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Actor Jake Macapagal talks casting, Brando, and what's fun about being an actor

Ryan Davis
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Actor Jake Macapagal talks casting, Brando, and what's fun about being an actor

Jake Macapagal is not yet a household name, but with his recent role in the upcoming film WATCH LIST, he's poised to make a splash on the international indie film scene. Already highly respected for his work in films like METRO MANILA (for which he was nominated by The British Independent Film Awards as Most Promising Newcomer for 2013), Macapagal is also a regular star of interntional theatre productions, with roles in productions like MISS SAIGON, RENT, and LES MISERABLES.

I spoke with Jake in the run up to the World Premiere of WATCH LIST, which will be at the Seattle International Film Festival on June 7. The film tells the story of Maria, a woman who must fight to protect her family after her husband is mysteriously killed in the drug wars of the Phillippines. Macapagal plays Ventura, a cop who has his own dark methods when it comes to how to keep the streets safe from crime. The film is directed by Ben Rekhi and also stars Alessandra de Rossi. 

 

What drew you to this role? 

WATCH LIST is timely and needs to be in the forefront of discussion for everyone to to work together and ask for accountability and resolution. Ventura represents the power and abuses of society. We met with real cops in our research and I sat down to experience the government's rehab clinic. Somewhere during integration, you discover the humanity. 


Is it more fun to play a good guy or a bad guy?

I'm not sure if "fun" is the word. I think if you play a character, you would hope that it is not linear, so when I dive and discover the complexities of each one, I try to connect myself to the "person." Each person can land in a bad circumstance ergo make bad choices. No one wakes up each day and say "I'm going to be evil today."

It is fun though to discover what makes each character tick, their objectives, their intentions -- that is the "fun" adventure.


What's different between Asian, European/UK and US productions? 

I think each continent is unique and each have their own structure in creating a production. I respect each process and understand that in creating a standard one influences each other and learn from each other. The amount of people involved in creating a cinematic experience for the viewers are the unsung heroes. The crew, the tech, the wardrobe, make up, prosthetics, the designers, the people involved in post production, marketing, publicist its a whole village that bring magic that ties everyone together.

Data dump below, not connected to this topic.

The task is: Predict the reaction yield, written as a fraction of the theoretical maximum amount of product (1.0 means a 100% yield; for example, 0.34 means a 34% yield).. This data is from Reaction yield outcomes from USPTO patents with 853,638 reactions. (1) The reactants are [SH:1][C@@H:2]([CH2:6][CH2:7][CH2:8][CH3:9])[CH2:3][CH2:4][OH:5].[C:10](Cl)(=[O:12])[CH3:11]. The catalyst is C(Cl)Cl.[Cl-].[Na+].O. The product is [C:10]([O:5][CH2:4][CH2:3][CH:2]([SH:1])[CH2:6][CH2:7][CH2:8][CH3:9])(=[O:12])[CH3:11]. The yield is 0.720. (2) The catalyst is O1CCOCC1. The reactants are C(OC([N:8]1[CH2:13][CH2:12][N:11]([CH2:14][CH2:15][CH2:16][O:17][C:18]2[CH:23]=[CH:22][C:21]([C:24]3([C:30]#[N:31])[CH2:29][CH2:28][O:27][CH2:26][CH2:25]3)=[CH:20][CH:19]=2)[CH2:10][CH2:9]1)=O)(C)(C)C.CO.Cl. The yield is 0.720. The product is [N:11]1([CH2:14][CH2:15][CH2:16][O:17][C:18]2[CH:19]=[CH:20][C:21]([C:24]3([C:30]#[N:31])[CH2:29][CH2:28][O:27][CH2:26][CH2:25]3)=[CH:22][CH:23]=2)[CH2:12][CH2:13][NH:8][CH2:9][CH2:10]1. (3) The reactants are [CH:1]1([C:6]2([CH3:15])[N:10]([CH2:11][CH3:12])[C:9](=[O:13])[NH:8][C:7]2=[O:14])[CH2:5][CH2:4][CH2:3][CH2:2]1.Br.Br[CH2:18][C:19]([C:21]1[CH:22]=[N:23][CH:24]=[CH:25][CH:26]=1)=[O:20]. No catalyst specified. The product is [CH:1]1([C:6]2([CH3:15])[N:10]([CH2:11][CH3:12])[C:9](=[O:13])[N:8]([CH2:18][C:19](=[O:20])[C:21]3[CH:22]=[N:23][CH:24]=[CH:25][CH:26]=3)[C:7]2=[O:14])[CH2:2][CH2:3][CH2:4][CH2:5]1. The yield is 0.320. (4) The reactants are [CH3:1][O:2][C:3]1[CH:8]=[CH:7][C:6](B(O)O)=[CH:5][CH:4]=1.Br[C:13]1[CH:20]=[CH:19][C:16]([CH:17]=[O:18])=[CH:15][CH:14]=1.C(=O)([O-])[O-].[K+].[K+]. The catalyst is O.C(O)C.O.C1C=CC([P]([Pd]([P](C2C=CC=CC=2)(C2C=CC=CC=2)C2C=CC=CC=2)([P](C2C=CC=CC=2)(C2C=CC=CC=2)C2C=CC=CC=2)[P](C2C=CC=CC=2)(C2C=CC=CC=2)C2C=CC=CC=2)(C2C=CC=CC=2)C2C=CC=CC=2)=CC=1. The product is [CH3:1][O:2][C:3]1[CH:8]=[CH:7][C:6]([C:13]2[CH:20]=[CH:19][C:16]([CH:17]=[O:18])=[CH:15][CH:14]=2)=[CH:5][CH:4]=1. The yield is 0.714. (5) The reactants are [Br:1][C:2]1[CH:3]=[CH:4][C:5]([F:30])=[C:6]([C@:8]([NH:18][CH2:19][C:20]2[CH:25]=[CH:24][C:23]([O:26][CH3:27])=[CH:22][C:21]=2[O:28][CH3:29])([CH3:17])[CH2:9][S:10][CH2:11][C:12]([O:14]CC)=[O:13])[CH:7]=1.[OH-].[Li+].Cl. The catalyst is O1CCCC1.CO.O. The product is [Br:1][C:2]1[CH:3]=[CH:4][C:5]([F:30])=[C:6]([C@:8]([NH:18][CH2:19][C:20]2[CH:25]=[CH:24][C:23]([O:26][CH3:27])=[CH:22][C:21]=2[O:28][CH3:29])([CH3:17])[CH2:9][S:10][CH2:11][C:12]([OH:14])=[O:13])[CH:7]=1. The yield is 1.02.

Tell me about the project you are developing to direct. 

A friend Asha asked me a few years back in developing an idea for a music video and she told me, "You will direct it..." I just accepted and continued for months accepting the natural process to get where we are now. And it is finally happening. The genre is "indie" world music. But the story behind it is compelling. The project is collaborative and the team we are working with are all experienced in the industry.

We did Jonathan Larson's RENT in Singapore, welcomed the new century together and travelled in Germany where I lived in early 2000. I introduced her to some of my friends who work in the underground music scene and they created this sound that resonated to us during that specific time. We fell out and got lost somewhere for a decade or so and found ourselves again to finally work again. 


What actors do you admire?

I like actors who are not predictable and flawed and admire actors who surprise me.

I keep watching the interview of Marlon Brando with Dick Cavett on YouTube. It's a great character study if you dissect every word he utters and somehow the camera also catches a glimpse of who he really is or who he wants people to believe he is.

Being a casting director in Manila, I also found a new love in discovering and experiencing the talent of my colleagues in theatre behind the scene. They are under represented in our industry.

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